One of the first things we do with new clients, after discussing their needs, goals and what they want to achieve, is to do a risk profile assessment.
It is an important tool that is often overlooked or misunderstood however is fundamental in long term investment planning to help you achieve your goals.
So what is your risk profile?
Your risk profile is the result of an assessment that captures how much market volatility you are willing to be exposed to in an investment to achieve your goals. To understand it properly some brief background information is helpful in the form of investment theory fundamentals.
A few investment theory fundamentals:
- Markets, and indeed the broader economy are inherently cyclical, that is, they go up and they go down, but over the longer term there is an upward trend.
- Time reduces volatility. The risk of a negative return in an investment over a short time period such as one day or one month is relatively higher than the risk of a negative return across a longer time period, for example ten years.
- There is a positive correlation between risk and return. That means an asset that has a higher potential risk in the short term is more likely to generate a larger positive return in the longer term
- Different assets carry different levels of investment volatility or risk. That means that if a particular investment has the potential to achieve a higher total return in a given time period, it will also have the potential to generate a higher loss in value over the same period.
- At the lowest end, assets such as cash and cash equivalents, are considered low volatility as their returns are relatively more consistent than an asset with a higher risk profile such as shares. This is shown in the graphical representation below. Note this is for illustrative purposes only and actual positions on the graph may change in relative or absolute terms depending on specific assets, markets or stage of a market cycle. Their relationship in real life is not linear.
When we make a risk assessment, we do so with a specific questionnaire that meets all the financial rigour for accuracy, repeatability and ease of use. We classify our clients into one of ten profiles. These are: Extremely Risk Averse, Risk Averse, Defensive, Defensively Cautious, Cautious, Cautiously Balanced, Balanced, Growth Seeker, Wealth Accumulator, the Speculating Accumulator. This classification will influence the investment recommendations we make.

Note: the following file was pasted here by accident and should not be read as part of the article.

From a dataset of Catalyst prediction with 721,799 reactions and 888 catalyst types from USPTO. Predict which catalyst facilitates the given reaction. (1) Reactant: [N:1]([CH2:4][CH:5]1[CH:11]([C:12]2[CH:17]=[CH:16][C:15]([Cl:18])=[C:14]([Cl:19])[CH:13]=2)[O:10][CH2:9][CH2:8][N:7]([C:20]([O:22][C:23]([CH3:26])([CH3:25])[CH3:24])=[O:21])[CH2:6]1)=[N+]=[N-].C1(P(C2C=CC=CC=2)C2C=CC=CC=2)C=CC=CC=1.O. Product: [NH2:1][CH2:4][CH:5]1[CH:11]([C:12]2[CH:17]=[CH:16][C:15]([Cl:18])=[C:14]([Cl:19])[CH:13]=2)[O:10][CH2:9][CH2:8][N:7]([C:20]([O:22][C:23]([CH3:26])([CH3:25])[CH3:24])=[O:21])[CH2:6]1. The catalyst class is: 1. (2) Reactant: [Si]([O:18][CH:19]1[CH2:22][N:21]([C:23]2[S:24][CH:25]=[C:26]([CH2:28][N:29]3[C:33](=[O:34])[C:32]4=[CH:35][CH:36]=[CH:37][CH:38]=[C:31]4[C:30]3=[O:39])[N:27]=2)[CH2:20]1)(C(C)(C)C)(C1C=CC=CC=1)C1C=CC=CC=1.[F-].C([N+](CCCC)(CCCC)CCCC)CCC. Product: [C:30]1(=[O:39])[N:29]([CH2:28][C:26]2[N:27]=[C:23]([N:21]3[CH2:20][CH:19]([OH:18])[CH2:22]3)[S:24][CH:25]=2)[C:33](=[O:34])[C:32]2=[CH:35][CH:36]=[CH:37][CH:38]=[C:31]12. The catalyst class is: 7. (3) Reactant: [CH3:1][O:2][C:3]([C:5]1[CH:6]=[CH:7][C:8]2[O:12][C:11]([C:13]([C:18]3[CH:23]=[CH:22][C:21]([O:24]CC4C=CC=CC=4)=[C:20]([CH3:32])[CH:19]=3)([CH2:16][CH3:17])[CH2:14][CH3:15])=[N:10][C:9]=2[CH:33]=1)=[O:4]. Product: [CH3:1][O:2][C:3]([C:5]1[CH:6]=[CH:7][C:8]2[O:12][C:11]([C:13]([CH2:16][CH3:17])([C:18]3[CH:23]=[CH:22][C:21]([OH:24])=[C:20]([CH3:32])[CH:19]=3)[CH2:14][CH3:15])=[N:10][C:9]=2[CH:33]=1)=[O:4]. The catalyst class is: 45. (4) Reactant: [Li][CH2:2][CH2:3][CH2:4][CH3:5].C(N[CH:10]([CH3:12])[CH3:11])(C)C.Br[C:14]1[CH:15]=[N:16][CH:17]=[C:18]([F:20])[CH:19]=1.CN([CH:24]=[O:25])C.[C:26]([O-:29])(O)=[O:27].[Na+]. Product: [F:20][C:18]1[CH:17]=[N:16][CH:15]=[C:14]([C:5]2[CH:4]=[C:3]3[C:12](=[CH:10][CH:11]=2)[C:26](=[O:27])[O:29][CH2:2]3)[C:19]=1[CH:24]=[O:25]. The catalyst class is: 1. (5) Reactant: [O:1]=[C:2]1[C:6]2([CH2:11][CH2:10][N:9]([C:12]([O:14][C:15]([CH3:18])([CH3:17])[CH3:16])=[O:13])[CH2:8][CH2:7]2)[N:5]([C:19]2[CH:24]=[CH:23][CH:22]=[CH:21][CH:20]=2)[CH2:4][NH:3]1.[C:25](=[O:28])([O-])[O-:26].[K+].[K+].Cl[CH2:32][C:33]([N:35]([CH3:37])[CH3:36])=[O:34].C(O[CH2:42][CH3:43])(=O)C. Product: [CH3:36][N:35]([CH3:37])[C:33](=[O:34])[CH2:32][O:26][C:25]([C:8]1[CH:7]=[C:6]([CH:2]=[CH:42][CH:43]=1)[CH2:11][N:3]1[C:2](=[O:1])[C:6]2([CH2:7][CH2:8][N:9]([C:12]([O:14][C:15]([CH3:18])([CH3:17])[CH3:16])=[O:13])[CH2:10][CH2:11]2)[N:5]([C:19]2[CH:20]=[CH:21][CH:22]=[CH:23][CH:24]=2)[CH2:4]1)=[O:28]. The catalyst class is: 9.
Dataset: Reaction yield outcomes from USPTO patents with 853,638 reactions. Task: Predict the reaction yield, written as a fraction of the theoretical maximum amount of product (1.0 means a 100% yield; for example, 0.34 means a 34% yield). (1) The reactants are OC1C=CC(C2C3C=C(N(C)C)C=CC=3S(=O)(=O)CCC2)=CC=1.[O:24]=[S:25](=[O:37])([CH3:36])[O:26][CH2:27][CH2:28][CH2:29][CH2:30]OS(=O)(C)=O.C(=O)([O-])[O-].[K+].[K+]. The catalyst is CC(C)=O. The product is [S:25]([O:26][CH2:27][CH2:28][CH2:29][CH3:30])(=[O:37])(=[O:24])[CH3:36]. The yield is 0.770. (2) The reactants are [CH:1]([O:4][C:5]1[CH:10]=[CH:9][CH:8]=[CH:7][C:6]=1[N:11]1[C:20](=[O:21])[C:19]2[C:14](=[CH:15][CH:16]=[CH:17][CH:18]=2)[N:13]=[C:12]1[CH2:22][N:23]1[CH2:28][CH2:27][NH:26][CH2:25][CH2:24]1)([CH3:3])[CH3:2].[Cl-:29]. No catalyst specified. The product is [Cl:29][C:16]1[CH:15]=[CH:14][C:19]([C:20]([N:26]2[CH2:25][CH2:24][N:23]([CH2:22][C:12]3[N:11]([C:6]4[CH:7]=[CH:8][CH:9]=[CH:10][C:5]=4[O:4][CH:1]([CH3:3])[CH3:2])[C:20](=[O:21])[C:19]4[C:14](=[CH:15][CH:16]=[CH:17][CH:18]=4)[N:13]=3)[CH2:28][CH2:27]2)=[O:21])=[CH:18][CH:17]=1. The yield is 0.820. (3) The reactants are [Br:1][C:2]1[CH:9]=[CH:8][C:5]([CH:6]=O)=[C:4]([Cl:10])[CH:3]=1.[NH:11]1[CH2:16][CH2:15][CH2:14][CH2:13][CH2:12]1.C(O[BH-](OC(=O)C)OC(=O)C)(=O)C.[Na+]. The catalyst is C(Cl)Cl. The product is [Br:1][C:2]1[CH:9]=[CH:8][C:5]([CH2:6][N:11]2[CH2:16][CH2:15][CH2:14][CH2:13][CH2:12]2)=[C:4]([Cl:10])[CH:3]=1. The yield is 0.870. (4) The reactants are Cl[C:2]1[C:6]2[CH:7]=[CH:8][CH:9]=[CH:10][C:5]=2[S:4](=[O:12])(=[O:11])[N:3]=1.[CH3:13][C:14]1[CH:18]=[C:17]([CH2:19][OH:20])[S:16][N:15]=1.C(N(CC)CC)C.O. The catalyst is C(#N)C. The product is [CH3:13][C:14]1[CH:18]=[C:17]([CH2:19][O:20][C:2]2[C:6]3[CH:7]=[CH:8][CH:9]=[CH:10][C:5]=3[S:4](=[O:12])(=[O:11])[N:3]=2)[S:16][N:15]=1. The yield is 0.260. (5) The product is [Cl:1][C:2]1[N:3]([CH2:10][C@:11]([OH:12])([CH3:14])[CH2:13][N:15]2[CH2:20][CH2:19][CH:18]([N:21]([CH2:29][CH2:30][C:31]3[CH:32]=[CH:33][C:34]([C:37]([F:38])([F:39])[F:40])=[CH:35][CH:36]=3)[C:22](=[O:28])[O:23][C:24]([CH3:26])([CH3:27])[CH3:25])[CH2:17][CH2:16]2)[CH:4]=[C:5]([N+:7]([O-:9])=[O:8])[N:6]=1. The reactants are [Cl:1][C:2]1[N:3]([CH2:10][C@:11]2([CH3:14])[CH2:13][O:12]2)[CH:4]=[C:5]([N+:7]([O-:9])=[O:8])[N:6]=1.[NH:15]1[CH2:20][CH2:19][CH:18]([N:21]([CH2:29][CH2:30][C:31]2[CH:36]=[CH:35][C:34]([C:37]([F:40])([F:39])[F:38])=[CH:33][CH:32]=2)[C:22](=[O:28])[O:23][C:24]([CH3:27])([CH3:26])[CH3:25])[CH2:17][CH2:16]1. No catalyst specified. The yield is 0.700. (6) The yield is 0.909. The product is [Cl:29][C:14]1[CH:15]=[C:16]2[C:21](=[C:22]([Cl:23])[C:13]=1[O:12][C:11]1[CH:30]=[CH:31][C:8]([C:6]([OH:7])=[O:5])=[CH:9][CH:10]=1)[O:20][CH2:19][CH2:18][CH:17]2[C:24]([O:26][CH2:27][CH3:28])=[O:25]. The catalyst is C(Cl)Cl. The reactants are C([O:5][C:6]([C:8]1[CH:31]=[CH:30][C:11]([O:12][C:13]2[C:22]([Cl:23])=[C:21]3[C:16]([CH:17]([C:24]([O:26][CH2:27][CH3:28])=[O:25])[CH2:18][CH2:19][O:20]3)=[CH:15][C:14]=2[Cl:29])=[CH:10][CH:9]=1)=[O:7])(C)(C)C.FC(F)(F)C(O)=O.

In understanding these facts, when we look at a person’s risk profile, we are not looking at how much return they want to achieve, we are looking at how much volatility they are comfortable taking on. We then aim to make investment recommendations that adopt the lowest volatility or risk required to achieve that person’s goals, within their tolerance.
Sometimes of course, there is a gap between what someone wants to achieve and how much risk they are comfortable taking on. This is one of the most dynamic aspects to our client service and where our clients often say we add the most value. We always advise that our clients must be comfortable with the level of volatility they adopt. You need peace of mind as well as returns and one at the expense of the other may either leave you missing your targets or overwhelmed with the stress of the portfolio you have invested in to achieve your targets. In situations where there is a gap between the risk profile you need to achieve your goals and the level at which you are comfortable, beyond adjusting one’s risk tolerance position to achieve your goals, other options include reassessing those goals, or changing the time frame. We often discuss this reframing with our clients.
Another way that returns are optimised for a given risk is by active diversification. In investment theory there is an optimal position called the ‘efficient frontier’. This is the point where returns are maximised for the lowest possible risk. It is a horizontal parabolic curve as shown below. At either side of this efficient frontier, returns are reduced and/or risk adoption is higher. We work with our investment partners to achieve diversified and optimised portfolios to generate the ideal return-volatility trade-off for our clients. This is a dynamic process that is actively adjusted in line with market movements. The efficient frontier is illustrated in an example below. The proportions of assets are for illustrative purposes only and may change as markets change.
When you are considering your goals, remember the importance of a risk profile to influence how you can achieve them with the peace of mind that your long-term investment structures are appropriate for you.
Active management with professional independent advice and support can not only help you achieve your goals but do so without undue stress and worry.
|– Your risk profile is the level of volatility you are willing to take on to achieve your investment and life goals
– You should undertake a scientifically rigorous risk profile assessment with an independent investment adviser to get an accurate understanding of your position
– The risk assessment will help classify you into a category from extremely risk averse to speculating accumulator
– Dynamic client service means we work with you to align your goals with your timeframe, your current situation and your risk profile, bringing all into balance
– The investment objective is to invest in the lowest volatile option for your profile to achieve the returns you seek
– We can reduce risk or volatility in the longer term through active management and diversification across assets and asset classes to help you achieve your goals
Talk to us about understanding your risk profile and how it can impact your investments